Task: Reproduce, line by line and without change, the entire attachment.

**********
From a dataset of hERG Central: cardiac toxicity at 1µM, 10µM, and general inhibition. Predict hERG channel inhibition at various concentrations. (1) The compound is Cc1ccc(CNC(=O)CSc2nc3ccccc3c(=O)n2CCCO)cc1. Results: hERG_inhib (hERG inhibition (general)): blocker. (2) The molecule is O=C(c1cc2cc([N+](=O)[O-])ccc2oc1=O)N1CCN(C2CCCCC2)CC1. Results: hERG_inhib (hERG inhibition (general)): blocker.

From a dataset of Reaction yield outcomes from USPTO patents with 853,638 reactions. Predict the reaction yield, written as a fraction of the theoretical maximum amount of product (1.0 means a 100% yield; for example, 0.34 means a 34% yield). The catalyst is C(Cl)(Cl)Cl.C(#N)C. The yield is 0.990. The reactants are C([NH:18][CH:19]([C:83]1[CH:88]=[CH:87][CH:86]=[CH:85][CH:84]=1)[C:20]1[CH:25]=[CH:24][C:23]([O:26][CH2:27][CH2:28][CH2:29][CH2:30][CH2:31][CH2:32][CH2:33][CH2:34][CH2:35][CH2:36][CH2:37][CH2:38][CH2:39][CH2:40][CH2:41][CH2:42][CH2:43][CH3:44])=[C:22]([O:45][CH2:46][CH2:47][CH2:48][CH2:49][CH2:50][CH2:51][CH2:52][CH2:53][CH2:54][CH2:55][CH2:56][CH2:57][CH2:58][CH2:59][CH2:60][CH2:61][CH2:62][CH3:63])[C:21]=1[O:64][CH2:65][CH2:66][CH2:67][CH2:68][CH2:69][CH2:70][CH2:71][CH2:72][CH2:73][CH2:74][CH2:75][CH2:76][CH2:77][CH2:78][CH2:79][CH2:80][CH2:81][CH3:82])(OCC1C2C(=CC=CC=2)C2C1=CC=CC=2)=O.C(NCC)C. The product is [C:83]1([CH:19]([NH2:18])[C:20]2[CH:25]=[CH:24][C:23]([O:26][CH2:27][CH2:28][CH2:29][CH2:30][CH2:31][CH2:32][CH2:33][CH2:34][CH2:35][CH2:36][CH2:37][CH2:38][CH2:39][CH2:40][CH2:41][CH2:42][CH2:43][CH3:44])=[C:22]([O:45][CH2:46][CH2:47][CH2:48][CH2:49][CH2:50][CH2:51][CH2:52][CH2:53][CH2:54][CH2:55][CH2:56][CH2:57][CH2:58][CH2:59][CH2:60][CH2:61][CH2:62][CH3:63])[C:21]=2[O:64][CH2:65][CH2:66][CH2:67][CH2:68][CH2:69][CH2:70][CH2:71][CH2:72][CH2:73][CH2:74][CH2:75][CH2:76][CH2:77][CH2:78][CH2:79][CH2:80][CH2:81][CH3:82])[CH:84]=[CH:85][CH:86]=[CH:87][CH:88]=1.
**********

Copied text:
From a dataset of hERG Central: cardiac toxicity at 1µM, 10µM, and general inhibition. Predict hERG channel inhibition at various concentrations. (1) The compound is Cc1ccc(CNC(=O)CSc2nc3ccccc3c(=O)n2CCCO)cc1. Results: hERG_inhib (hERG inhibition (general)): blocker. (2) The molecule is O=C(c1cc2cc([N+](=O)[O-])ccc2oc1=O)N1CCN(C2CCCCC2)CC1. Results: hERG_inhib (hERG inhibition (general)): blocker.

From a dataset of Reaction yield outcomes from USPTO patents with 853,638 reactions. Predict the reaction yield, written as a fraction of the theoretical maximum amount of product (1.0 means a 100% yield; for example, 0.34 means a 34% yield). The catalyst is C(Cl)(Cl)Cl.C(#N)C. The yield is 0.990. The reactants are C([NH:18][CH:19]([C:83]1[CH:88]=[CH:87][CH:86]=[CH:85][CH:84]=1)[C:20]1[CH:25]=[CH:24][C:23]([O:26][CH2:27][CH2:28][CH2:29][CH2:30][CH2:31][CH2:32][CH2:33][CH2:34][CH2:35][CH2:36][CH2:37][CH2:38][CH2:39][CH2:40][CH2:41][CH2:42][CH2:43][CH3:44])=[C:22]([O:45][CH2:46][CH2:47][CH2:48][CH2:49][CH2:50][CH2:51][CH2:52][CH2:53][CH2:54][CH2:55][CH2:56][CH2:57][CH2:58][CH2:59][CH2:60][CH2:61][CH2:62][CH3:63])[C:21]=1[O:64][CH2:65][CH2:66][CH2:67][CH2:68][CH2:69][CH2:70][CH2:71][CH2:72][CH2:73][CH2:74][CH2:75][CH2:76][CH2:77][CH2:78][CH2:79][CH2:80][CH2:81][CH3:82])(OCC1C2C(=CC=CC=2)C2C1=CC=CC=2)=O.C(NCC)C. The product is [C:83]1([CH:19]([NH2:18])[C:20]2[CH:25]=[CH:24][C:23]([O:26][CH2:27][CH2:28][CH2:29][CH2:30][CH2:31][CH2:32][CH2:33][CH2:34][CH2:35][CH2:36][CH2:37][CH2:38][CH2:39][CH2:40][CH2:41][CH2:42][CH2:43][CH3:44])=[C:22]([O:45][CH2:46][CH2:47][CH2:48][CH2:49][CH2:50][CH2:51][CH2:52][CH2:53][CH2:54][CH2:55][CH2:56][CH2:57][CH2:58][CH2:59][CH2:60][CH2:61][CH2:62][CH3:63])[C:21]=2[O:64][CH2:65][CH2:66][CH2:67][CH2:68][CH2:69][CH2:70][CH2:71][CH2:72][CH2:73][CH2:74][CH2:75][CH2:76][CH2:77][CH2:78][CH2:79][CH2:80][CH2:81][CH3:82])[CH:84]=[CH:85][CH:86]=[CH:87][CH:88]=1.